Body image and body positivity
Katie writes about the movement toward body positivity
This is an opinion of a young person and does not necessarily reflect the opinion of SpunOut.ie. It is one person's experience and may be different for you. If you'd like to write something for SpunOut.ie please contact firstname.lastname@example.org.
The pressure to conform to the beauty norms perpetuated by the media has been ever present. In the past it’s been through magazines, TV shows or overly produced music videos - and it still is to a certain extent - but since the rise of the internet, social media has become flooded with images of dramatic before and after weight loss pictures, “thinspo” blogs, thigh gaps, scantily clad celebs baring their perfectly chiselled abs for all to see - and aspire to.
Growing up as a young person, especially as a young woman, there is huge pressure to look a certain way and to keep up with current trends. From a young age you are told that your worth as a human being is dependent on how your body looks or how much it weighs. Femininity is defined by how tall and slender you are, masculinity by how lean and strong you are. And that can greatly affect your mental health, self esteem and your body image, especially as a young person trying to figure out who you are. I’ve struggled with this in the past myself, restricting myself of a meal because it would (in my head) bring me one step closer to a lower number on the scale when really I was depriving myself of fuel for my body and mind. This culture is insidious, prompting you to constantly compare yourself to others sometimes leading to unsafe behaviours to get to that perfect body at any cost.
But with the rise of perfected body imagery consisting of mostly photoshopped slim - white - able bodied beauties arriving on our Facebook and Instagram feeds, in the past few years a new movement has emerged to counteract that.
So, what is body positivity? At it’s simplest it’s the idea that everybody, regardless of size/shape/gender/colour, has a body that should be embraced. Individuals may also have their own personal definition that is unique to them and their own experiences. Throughout life your body is going to change, it’s gonna get bigger, it’ll get smaller, it’ll change in shape, your weight will fluctuate and just because it might not reflect the picture perfect bodies that are in the media it doesn’t mean that your body is less deserving of love. After all, if everybody in the world looked the same, the world would be pretty bland. Our quirks are what make us individuals and those quirks should be embraced rather than changed or hidden.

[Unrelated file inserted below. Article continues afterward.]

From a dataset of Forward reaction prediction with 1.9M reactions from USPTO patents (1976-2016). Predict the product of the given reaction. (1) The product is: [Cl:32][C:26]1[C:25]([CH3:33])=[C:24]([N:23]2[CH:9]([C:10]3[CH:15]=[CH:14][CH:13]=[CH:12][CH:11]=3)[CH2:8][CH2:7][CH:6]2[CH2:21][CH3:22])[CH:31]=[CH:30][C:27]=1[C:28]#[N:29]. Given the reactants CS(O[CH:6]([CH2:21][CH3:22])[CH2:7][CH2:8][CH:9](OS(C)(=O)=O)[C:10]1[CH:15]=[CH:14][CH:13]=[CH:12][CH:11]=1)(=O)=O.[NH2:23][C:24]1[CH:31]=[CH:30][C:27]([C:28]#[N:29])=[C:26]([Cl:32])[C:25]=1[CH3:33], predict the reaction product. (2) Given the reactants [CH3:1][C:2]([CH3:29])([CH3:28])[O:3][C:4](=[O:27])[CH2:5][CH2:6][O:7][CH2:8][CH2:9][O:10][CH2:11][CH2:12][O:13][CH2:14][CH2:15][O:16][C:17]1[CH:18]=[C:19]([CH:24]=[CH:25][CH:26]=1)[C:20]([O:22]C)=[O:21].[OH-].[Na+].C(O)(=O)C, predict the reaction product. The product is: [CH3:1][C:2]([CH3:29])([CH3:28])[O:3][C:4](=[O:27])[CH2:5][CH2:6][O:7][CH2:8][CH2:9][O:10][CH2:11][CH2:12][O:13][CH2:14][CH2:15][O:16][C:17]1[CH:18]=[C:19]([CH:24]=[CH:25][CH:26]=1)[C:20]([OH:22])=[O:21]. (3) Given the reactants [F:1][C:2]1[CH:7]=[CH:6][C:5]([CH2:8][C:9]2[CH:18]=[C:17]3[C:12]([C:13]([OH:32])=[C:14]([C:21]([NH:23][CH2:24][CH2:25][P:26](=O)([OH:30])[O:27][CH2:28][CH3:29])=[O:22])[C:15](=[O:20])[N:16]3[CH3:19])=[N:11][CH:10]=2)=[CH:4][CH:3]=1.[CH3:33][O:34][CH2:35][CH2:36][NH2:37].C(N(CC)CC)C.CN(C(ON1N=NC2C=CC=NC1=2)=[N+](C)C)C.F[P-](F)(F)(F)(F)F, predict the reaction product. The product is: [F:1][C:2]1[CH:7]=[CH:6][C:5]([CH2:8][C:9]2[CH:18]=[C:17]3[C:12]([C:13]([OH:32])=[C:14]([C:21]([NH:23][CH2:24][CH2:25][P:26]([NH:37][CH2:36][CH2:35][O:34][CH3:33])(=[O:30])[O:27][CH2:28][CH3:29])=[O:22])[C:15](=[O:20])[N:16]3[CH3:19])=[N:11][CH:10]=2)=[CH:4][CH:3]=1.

Here’s a brilliant explainer from Bustle.
Over the past couple years, the body positivity movement has grown hugely. A quick search online will bring up thousands of pictures, videos and blog posts from people embracing their own stories and experiences. Even celebrities have gotten in on it, with well known figures such as Sam Smith, Chris Pratt, Danielle Brooks, Gina Rodriguez and Alicia Keys being quoted on their own feelings around body image and the expectation to look a particular way.
I particularly love these two YouTube videos, two discussions around body image and how they affect both men and women.
Although body positivity in it’s definition is inclusive, the movement has been criticised for it’s lack of representation of people of colour, those with disabilities and trans bodies.
I asked a few friends what they do during times when they don’t feel happy with their body. Some of the things that helped them deal with days when they weren’t feeling so great about how they looked included:
- Using distractions or having something to focus on
- Wearing their favourite outfit, something they feel good & comfortable in
- Going for a walk or doing some exercise
- Meeting with friends
- Surround himself with happy things (a pet, hot chocolate)
- Remind themselves that their “body is not everything”
- Wait it out
Now all that being said, when it’s been so ingrained into you to compare yourself to others it’s easier said than done to just … well, stop. Speaking to others, their responses varied but all of them had one common theme, that even though they may try to be body positive or to create a healthy body image for themselves, it was difficult to get away from what you’ve been told is supposed to be a “good body”.
Learning to love and embrace yourself is a process. To have compassion towards yourself and where you are at now is most important, but it’s so hard to do - we’re all our own toughest critics. Worse case scenario, if you can’t do that right now, there’s a lot to be said for faking it until you make it.
Know that if you are overwhelmed, if these thoughts and feelings become too much, it’s okay to reach out for help - whether that's talking to a trusted friend or family member or contacting an organisation like Bodywhys - you don’t need to deal with things alone.